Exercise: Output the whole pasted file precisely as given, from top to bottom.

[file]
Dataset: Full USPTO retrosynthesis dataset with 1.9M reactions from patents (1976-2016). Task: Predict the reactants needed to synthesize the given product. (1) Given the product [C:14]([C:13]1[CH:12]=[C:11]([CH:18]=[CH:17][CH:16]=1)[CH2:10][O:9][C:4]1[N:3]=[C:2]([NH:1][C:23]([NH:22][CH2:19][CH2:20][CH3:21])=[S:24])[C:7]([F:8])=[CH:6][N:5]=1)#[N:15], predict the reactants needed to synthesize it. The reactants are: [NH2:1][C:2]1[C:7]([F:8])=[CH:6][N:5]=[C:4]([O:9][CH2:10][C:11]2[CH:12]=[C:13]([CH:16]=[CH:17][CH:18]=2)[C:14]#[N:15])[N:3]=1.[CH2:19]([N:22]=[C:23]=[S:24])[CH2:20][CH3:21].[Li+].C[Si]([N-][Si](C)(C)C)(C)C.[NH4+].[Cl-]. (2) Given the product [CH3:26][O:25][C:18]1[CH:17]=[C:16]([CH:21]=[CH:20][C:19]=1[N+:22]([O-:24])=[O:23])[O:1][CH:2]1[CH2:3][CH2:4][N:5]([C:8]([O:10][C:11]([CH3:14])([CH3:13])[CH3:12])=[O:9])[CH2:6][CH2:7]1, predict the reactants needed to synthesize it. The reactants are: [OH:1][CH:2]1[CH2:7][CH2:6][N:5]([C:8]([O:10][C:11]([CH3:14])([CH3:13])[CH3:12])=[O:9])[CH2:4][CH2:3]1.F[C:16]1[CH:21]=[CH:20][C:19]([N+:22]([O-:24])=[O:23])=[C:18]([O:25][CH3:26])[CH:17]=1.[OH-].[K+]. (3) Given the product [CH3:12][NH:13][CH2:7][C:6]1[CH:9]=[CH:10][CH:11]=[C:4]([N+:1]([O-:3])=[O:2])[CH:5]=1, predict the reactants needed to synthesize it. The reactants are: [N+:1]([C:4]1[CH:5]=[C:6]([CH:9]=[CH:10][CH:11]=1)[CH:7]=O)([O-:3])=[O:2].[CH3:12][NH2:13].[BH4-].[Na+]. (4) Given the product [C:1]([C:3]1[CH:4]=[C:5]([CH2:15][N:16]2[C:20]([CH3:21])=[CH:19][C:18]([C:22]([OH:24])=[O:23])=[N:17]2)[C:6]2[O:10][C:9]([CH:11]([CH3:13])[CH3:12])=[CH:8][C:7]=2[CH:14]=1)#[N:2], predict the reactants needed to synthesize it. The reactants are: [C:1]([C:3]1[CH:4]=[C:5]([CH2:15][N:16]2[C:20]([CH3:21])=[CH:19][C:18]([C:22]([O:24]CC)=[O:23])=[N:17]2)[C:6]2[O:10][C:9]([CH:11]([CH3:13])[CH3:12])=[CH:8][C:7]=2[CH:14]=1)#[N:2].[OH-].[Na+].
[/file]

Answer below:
Dataset: Full USPTO retrosynthesis dataset with 1.9M reactions from patents (1976-2016). Task: Predict the reactants needed to synthesize the given product. (1) Given the product [C:14]([C:13]1[CH:12]=[C:11]([CH:18]=[CH:17][CH:16]=1)[CH2:10][O:9][C:4]1[N:3]=[C:2]([NH:1][C:23]([NH:22][CH2:19][CH2:20][CH3:21])=[S:24])[C:7]([F:8])=[CH:6][N:5]=1)#[N:15], predict the reactants needed to synthesize it. The reactants are: [NH2:1][C:2]1[C:7]([F:8])=[CH:6][N:5]=[C:4]([O:9][CH2:10][C:11]2[CH:12]=[C:13]([CH:16]=[CH:17][CH:18]=2)[C:14]#[N:15])[N:3]=1.[CH2:19]([N:22]=[C:23]=[S:24])[CH2:20][CH3:21].[Li+].C[Si]([N-][Si](C)(C)C)(C)C.[NH4+].[Cl-]. (2) Given the product [CH3:26][O:25][C:18]1[CH:17]=[C:16]([CH:21]=[CH:20][C:19]=1[N+:22]([O-:24])=[O:23])[O:1][CH:2]1[CH2:3][CH2:4][N:5]([C:8]([O:10][C:11]([CH3:14])([CH3:13])[CH3:12])=[O:9])[CH2:6][CH2:7]1, predict the reactants needed to synthesize it. The reactants are: [OH:1][CH:2]1[CH2:7][CH2:6][N:5]([C:8]([O:10][C:11]([CH3:14])([CH3:13])[CH3:12])=[O:9])[CH2:4][CH2:3]1.F[C:16]1[CH:21]=[CH:20][C:19]([N+:22]([O-:24])=[O:23])=[C:18]([O:25][CH3:26])[CH:17]=1.[OH-].[K+]. (3) Given the product [CH3:12][NH:13][CH2:7][C:6]1[CH:9]=[CH:10][CH:11]=[C:4]([N+:1]([O-:3])=[O:2])[CH:5]=1, predict the reactants needed to synthesize it. The reactants are: [N+:1]([C:4]1[CH:5]=[C:6]([CH:9]=[CH:10][CH:11]=1)[CH:7]=O)([O-:3])=[O:2].[CH3:12][NH2:13].[BH4-].[Na+]. (4) Given the product [C:1]([C:3]1[CH:4]=[C:5]([CH2:15][N:16]2[C:20]([CH3:21])=[CH:19][C:18]([C:22]([OH:24])=[O:23])=[N:17]2)[C:6]2[O:10][C:9]([CH:11]([CH3:13])[CH3:12])=[CH:8][C:7]=2[CH:14]=1)#[N:2], predict the reactants needed to synthesize it. The reactants are: [C:1]([C:3]1[CH:4]=[C:5]([CH2:15][N:16]2[C:20]([CH3:21])=[CH:19][C:18]([C:22]([O:24]CC)=[O:23])=[N:17]2)[C:6]2[O:10][C:9]([CH:11]([CH3:13])[CH3:12])=[CH:8][C:7]=2[CH:14]=1)#[N:2].[OH-].[Na+].